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STIRUM v. WHALEN

UNITED STATES DISTRICT COURT FOR THE NORTHERN DISTRICT OF NEW YORK


January 26, 1993

W.A.W. VAN LIMBURG STIRUM; Dr. HERBERT A. ZACCHEO; JAMES M. VAN METRE; NANCY N. VAN METRE; LAUREN L. VAN METRE; WILLIAM H. NICHOLS, JR.; PETER C. CANELLOS; THE P.C.C. HOLDINGS CO., INC.; HERBERT W. OWEN; WILLIAM L. KERMOND; COURTNEY ELLISON PRICE; JUDITH ELLISON PRICE; JOANNE M. RUSSO; SWENSON RANCH PROGRAM NO. 1; SWENSON RANCH PROGRAM NO. 3; SWENSON RANCH PROGRAM NO. 3-A; SWENSON RANCH PROGRAM NO. 4; SWENSON RANCH PROGRAM NO. 4-A; SWENSON RANCH PROGRAM NO. 5; SWENSON RANCH PROGRAM NO. 6; WHALEN (Silver Bow) PROGRAM NO. 7; WHALEN (Silver Bow) PROGRAM NO. 8; WHALEN (Silver Bow) PROGRAM NO. 9; WHALEN (Silver Bow) PROGRAM NO. 10; WHALEN (Silver Bow) PROGRAM NO. 11; WHALEN (Silver Bow) PROGRAM NO. 12; WHALEN (Silver Bow) PROGRAM NO. 14; WHALEN (Silver Bow) PROGRAM NO. 15; WHALEN (Silver Bow) PROGRAM NO. 16, Plaintiffs,
v.
RAYMOND J. WHALEN; SILVER BOW RESOURCES & CHEMICAL CORP.; WHALEN DRILLING AND MINING CORP.; BARTLETT, PONTIFF, STEWART RHODES & JUDGE, P.C.; PAUL E. PONTIFF; JENKINS & POWERS, P.C.; PRESTON L. JENKINS, JR.; TAXCO, INC.; SILVER BOW LEASING, INC.; EXCHANGE PLACE CORP., Defendants.

MUNSON

The opinion of the court was delivered by: HOWARD G. MUNSON

HOWARD G. MUNSON, SR. J.

MEMORANDUM-DECISION AND ORDER

 I. Introduction

 Before the court are cross-motions involving an unusual discovery controversy. During the time period relevant to this lawsuit, defendants Bartlett, Pontiff, Stewart, Rhodes & Judge, P.C. and Paul Pontiff, Esq. (collectively, "the attorney defendants" or "Bartlett, Pontiff") served as attorneys for, among others, co-defendants Raymond J. Whalen, Silver Bow Resources & Chemical Corporation, and Whalen Drilling and Mining Corporation (collectively, "the Whalen defendants"). Plaintiffs' second amended complaint includes numerous allegations of wrongdoing by Bartlett, Pontiff undertaken during the existence of their attorney-client relationship with the Whalen defendants.

 Plaintiffs served detailed discovery requests upon all defendants and, as a result of this court's orders dated November 1, 1991 and November 19, 1991, Documents ("Docs.") 131 and 132, the Whalen defendants produced volumes of materials without asserting any protective privilege. *fn1" After negotiating unsuccessfully with plaintiffs regarding the discovery requests served upon them, Bartlett, Pontiff filed the instant motion for an order authorizing them to disclose documents and testify about their role in all aspects of the events which gave rise to this lawsuit, notwithstanding the attorney-client privilege which ordinarily would protect from disclosure any confidential communications between attorney and client. The attorney defendants seek this order as part of their effort to defend themselves against plaintiffs' allegations of wrongdoing, consistent with DR 4-101(C)(2) *fn2" and (4) of the Model Code of Professional Responsibility. Alternatively, the attorney defendants move for a protective order pursuant to Fed.R.Civ.P. 26(c) to protect from disclosure all documents in their possession on the ground that such documents are privileged communications between attorney and client.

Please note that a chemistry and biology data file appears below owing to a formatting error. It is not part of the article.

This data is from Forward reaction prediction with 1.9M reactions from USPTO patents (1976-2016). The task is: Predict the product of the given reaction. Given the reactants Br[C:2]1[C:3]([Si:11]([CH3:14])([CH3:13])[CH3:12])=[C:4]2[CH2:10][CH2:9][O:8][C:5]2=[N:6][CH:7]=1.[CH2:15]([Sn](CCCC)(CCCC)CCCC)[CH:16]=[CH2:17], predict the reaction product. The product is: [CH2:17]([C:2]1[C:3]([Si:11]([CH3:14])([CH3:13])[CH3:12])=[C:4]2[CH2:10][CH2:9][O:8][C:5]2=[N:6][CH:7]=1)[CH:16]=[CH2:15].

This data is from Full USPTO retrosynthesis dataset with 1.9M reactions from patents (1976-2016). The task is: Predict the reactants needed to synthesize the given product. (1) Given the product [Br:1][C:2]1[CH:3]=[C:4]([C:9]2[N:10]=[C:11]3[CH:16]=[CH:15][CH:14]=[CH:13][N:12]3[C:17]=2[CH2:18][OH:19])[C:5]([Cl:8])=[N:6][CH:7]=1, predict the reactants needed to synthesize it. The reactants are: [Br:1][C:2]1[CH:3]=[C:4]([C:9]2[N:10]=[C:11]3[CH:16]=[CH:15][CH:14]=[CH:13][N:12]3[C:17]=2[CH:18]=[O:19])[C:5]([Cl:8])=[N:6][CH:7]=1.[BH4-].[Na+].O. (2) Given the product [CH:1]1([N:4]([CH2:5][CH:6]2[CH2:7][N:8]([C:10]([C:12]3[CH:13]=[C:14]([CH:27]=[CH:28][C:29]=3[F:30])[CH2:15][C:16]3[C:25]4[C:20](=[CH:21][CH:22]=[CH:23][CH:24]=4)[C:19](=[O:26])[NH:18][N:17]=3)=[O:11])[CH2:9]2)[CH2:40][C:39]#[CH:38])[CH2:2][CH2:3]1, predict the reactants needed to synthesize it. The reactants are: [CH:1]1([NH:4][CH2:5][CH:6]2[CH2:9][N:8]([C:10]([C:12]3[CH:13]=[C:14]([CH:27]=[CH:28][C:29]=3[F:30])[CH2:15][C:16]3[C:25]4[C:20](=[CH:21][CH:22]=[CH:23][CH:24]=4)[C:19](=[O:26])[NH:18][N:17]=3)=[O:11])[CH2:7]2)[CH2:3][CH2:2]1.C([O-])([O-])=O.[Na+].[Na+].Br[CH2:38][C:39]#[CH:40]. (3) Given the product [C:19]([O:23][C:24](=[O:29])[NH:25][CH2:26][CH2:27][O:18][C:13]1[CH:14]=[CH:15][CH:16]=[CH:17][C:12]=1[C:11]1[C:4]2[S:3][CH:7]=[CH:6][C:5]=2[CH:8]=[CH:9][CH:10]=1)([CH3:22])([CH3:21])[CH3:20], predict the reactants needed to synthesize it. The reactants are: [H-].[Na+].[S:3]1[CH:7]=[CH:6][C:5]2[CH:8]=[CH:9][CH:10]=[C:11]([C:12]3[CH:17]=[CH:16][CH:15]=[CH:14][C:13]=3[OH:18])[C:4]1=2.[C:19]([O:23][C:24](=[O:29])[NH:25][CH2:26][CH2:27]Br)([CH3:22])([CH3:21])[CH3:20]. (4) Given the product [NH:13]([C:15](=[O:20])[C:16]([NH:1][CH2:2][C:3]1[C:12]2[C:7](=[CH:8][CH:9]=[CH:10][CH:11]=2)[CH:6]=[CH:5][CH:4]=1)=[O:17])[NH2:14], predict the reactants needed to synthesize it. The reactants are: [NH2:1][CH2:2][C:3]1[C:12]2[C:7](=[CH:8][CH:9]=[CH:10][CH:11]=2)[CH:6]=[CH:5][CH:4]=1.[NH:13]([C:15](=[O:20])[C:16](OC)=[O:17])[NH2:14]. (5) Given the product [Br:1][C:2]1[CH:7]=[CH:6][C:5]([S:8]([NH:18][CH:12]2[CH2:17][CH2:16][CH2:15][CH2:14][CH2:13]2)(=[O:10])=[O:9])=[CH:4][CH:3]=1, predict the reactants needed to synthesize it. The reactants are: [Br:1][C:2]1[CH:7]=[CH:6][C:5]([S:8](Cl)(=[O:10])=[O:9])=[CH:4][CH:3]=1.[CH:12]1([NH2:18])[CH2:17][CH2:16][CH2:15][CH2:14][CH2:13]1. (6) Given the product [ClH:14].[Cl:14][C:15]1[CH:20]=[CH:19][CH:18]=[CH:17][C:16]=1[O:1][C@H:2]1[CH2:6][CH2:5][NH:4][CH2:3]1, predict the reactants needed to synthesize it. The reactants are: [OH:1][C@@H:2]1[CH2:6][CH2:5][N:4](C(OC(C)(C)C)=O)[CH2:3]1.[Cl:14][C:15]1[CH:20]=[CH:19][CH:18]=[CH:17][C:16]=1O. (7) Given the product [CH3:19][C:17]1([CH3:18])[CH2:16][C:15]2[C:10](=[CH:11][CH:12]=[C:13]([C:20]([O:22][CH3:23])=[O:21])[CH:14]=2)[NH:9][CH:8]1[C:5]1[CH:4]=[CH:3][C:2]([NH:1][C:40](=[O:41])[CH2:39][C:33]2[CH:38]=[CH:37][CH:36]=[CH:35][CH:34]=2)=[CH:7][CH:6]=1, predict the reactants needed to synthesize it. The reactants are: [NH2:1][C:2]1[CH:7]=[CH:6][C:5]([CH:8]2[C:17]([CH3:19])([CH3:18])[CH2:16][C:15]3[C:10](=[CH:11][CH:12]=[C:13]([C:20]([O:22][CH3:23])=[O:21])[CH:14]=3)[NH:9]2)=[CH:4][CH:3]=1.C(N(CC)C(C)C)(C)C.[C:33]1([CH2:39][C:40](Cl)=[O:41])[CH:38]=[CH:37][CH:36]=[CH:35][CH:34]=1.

Plaintiffs cross-move pursuant to Fed.R.Civ.P. 37(a) for an order compelling the production of all documents in the possession or control of Bartlett, Pontiff which are responsive to plaintiffs' discovery requests dated June 26, 1991. Arguing that Bartlett, Pontiff served as counsel for Silver Bow Partnerships as well as the various Whalen defendants, thus making the individual Partnership Programs and limited partners co-holders of the attorney-client privilege, plaintiffs contend that the privilege cannot now be used to withhold documents from them. Moreover, any communications with Silver Bow Resources & Chemical Corporation in its fiduciary capacity as general managing partner of Silver Bow Partnerships cannot be withheld from plaintiffs, as the communications were made on the Partnerships' behalf. Plaintiffs also argue that, because the communications were allegedly part of the ongoing perpetration of fraud by Silver Bow Resources & Chemical Corporation, such communications are excluded from the protection of the attorney-client privilege. Finally, plaintiffs contend that since the Whalen defendants purport to have produced every piece of paper in their possession regarding the issues in this case, they waived any attorney-client privilege protection that would apply and the attorney defendants therefore have no ground upon which to assert the privilege. For all of these reasons, plaintiffs move to compel discovery. Plaintiffs seek an award of costs and attorney's fees under Rule 37(a)(4) in the event that their motion to compel is granted. Plaintiffs also move for Rule 11 sanctions against counsel for defendants Bartlett, Pontiff and Paul Pontiff, on the ground that the blanket assertion of attorney-client privilege protection in response to the entirety of plaintiffs' discovery requests is baseless and objectively unreasonable.